by Erin Kelly

In his piece, “Hat Trick,” Barry Friesen allows readers to spend a sweltering  Fourth of July with an impatient father and his newly defiant son. The piece was the top story in May for Every Day Fiction, with readers describing it as a charming, sweet and nostalgic piece that offers a “good portrait of life” inside the relationship between a brutish father and his tender-hearted son. In less than 850 words, Friesen takes us on a compelling and emotional journey through anger, discomfort and compassion.

Flash Fiction Chronicles caught up with Barry Friesen to ask him about this piece.

FFC: When you started writing this piece, did you know how the story would end? Do you typically sketch out your flash fiction pieces before you start writing?

Friesen: I’m so spatially dyslexic that I need a trail of bread crumbs to find the bathroom, so I get lost in the dark forest of story too easily. I have to light a candle at the ending first, or I’d never get out of the forest.

This was my first flash for the Flash Factory; I’m far more used to longer stuff, where I do a lot of sketching first, yes. Flash is so short that I liked being able to keep it all in my head for once, no sketching.

FFC: Based on the comments that followed the story, the ending was taken a lot of different ways. I found that the ending completely changed the dynamic of the story in a deeply personal and moving way. What was your intention with the ending?

Friesen: The father-son dynamic is loaded with conflict naturally, I think, so a story resolution for that needs a brushstoke of some kind of tenderness to convey a mutual acceptance. I hoped the hydrogen balloons, and the father’s willingness to be easygoing about their being tied to the three hairs on his bald head, accomplished that. But readers (and one EDF editor) suggested that trope be seeded at the top, and I think they’re right.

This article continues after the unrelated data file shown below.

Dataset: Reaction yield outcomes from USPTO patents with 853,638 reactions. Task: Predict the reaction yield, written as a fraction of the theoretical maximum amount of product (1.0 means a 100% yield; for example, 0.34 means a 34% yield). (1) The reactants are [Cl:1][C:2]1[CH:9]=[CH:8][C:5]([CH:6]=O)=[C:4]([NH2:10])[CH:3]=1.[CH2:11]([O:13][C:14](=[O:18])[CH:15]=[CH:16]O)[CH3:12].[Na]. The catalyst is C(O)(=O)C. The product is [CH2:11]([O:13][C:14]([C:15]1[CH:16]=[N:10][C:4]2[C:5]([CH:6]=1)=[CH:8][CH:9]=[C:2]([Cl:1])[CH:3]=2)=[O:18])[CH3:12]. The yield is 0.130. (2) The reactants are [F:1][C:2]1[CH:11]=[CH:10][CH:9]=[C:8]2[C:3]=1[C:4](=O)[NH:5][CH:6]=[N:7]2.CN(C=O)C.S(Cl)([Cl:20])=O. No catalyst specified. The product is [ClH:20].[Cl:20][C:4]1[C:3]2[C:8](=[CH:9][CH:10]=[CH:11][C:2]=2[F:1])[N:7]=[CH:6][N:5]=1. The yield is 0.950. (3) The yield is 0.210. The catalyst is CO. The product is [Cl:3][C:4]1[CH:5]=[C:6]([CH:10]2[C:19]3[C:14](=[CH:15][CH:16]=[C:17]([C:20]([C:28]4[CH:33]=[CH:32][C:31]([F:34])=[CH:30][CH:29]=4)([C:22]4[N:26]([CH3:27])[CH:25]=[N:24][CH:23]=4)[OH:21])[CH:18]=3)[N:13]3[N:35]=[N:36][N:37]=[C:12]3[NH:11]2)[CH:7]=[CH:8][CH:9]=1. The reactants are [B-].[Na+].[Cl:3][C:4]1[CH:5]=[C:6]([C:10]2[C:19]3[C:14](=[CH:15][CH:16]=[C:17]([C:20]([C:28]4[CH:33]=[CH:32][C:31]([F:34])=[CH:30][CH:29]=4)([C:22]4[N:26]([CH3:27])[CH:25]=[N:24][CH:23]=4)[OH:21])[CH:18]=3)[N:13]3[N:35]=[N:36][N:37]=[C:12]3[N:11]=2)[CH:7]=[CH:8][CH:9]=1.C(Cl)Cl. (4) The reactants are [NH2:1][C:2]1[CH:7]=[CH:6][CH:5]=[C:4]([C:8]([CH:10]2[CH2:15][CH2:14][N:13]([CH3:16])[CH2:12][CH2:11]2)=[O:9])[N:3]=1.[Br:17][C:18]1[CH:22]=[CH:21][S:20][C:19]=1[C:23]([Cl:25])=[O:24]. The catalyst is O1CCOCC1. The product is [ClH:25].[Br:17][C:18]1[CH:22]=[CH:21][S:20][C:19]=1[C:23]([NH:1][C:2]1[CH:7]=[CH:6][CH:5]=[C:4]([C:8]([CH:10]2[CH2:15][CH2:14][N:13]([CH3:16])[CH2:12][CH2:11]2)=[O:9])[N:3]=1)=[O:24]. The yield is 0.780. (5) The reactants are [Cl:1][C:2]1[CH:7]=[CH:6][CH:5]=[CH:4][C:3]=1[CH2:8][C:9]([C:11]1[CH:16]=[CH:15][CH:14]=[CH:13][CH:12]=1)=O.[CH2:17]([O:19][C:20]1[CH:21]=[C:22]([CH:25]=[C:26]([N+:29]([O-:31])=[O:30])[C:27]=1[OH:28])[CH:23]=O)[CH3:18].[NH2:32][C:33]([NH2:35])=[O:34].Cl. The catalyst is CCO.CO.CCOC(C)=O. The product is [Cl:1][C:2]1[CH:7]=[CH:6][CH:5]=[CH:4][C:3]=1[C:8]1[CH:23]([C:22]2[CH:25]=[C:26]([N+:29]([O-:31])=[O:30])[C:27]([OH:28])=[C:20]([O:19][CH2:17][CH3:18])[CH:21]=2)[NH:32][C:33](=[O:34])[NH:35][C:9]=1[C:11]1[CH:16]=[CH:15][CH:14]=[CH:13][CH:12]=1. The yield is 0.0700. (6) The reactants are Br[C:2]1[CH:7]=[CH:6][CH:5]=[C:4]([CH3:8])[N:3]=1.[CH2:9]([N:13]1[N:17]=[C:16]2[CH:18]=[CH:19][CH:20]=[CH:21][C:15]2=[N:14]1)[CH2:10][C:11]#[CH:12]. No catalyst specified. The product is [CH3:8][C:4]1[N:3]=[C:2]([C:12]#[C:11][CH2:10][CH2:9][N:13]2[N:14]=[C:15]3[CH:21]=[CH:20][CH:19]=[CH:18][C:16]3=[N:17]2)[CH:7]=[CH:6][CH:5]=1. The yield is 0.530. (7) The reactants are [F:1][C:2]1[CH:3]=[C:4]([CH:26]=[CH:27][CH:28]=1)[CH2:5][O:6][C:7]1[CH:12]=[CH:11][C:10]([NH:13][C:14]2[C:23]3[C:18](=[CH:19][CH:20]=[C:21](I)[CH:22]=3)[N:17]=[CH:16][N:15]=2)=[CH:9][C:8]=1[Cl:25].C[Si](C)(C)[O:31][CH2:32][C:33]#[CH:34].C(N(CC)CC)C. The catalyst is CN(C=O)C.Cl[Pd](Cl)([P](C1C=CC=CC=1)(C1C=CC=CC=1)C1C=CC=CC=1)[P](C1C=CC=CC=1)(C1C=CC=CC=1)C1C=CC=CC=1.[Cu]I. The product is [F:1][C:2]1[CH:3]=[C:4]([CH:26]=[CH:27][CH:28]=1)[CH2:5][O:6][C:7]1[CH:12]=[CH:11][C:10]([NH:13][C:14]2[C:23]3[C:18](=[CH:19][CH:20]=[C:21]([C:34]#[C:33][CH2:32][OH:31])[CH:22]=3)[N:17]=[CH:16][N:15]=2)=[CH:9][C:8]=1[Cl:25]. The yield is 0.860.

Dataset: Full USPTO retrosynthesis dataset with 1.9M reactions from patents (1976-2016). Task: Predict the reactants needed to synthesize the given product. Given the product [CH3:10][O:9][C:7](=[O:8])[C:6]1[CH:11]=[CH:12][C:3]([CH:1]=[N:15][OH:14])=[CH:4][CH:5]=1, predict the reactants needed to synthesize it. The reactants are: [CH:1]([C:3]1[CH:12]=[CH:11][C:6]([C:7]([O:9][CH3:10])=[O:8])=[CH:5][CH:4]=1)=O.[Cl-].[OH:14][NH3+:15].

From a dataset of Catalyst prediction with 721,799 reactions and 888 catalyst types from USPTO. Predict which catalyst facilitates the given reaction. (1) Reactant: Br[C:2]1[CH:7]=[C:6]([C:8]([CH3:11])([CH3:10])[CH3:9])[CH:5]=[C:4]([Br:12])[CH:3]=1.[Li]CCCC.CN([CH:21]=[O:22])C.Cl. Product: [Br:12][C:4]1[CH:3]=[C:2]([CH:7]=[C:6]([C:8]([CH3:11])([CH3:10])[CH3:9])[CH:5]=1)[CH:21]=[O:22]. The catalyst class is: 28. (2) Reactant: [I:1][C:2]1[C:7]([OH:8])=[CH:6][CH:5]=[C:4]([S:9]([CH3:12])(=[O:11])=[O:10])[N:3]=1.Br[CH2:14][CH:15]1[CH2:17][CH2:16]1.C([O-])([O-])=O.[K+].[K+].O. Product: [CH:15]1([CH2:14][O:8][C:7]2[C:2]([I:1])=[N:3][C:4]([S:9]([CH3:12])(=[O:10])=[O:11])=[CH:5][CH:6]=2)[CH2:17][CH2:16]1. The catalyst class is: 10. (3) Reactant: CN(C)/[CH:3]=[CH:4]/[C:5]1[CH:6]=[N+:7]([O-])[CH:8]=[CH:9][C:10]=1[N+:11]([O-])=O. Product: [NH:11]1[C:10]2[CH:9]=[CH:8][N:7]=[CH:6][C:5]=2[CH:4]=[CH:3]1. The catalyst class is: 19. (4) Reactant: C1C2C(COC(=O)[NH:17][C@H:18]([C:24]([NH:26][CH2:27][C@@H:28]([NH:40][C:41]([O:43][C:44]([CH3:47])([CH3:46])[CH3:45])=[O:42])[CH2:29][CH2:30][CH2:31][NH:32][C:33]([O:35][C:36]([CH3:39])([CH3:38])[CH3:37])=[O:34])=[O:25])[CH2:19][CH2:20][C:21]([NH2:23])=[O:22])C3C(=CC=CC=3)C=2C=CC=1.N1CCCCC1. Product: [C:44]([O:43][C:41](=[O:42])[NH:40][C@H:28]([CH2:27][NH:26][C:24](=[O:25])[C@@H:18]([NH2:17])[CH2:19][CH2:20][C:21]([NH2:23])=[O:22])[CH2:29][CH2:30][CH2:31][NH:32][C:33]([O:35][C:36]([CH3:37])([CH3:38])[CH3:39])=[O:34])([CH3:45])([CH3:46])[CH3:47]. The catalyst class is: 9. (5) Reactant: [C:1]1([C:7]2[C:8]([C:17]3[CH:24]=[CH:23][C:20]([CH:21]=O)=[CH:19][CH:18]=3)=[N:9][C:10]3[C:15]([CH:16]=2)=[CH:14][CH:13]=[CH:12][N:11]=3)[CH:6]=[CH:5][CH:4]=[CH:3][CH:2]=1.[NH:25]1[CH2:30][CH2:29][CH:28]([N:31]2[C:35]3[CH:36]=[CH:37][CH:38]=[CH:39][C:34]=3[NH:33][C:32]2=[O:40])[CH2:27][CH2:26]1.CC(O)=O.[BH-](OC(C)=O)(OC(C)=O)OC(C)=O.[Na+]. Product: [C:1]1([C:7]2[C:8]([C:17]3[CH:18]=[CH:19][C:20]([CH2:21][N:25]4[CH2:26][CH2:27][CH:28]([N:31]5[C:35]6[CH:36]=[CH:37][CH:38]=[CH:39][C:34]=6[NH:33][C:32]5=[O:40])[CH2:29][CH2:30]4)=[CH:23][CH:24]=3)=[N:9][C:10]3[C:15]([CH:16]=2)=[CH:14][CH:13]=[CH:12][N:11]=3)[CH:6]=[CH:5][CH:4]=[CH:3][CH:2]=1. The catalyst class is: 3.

FFC: What is your goal as a flash fiction writer? What do you hope to convey?

Friesen: I’m not happy with my stuff until it makes me cry or laugh. If I’m moved by it, I figure some readers might be moved, too. That’s all I want–the moving moments.

FFC: What do you find uniquely satisfying about writing flash fiction versus longer-verse prose?

Friesen: Very fun to try to tell a complete storyline in such a short space, but tough! Like dancing in a phone booth. For me, it’s like living indoors when I’m not really suited for that.

FFC: In your opinion: What are the elements of a strong piece of short fiction?

Friesen: I’m an emotion-fiend; I want to be blown away by the emotional impact of a story. Short fiction seems more suited to the delight of word-play and delicious images, but a strong, short drama still needs a solid conflict, stakes that count, emotional risk–all that. It’s all about personal taste, though.


Barry Friesen is a former psychotherapist and child protection lawyer and playwright who has been published in New Plains Review, Flashquake, SnipLits and The Toronto Quarterly. He has three sons — a novelist, a screenwriter and one who has legitimate work.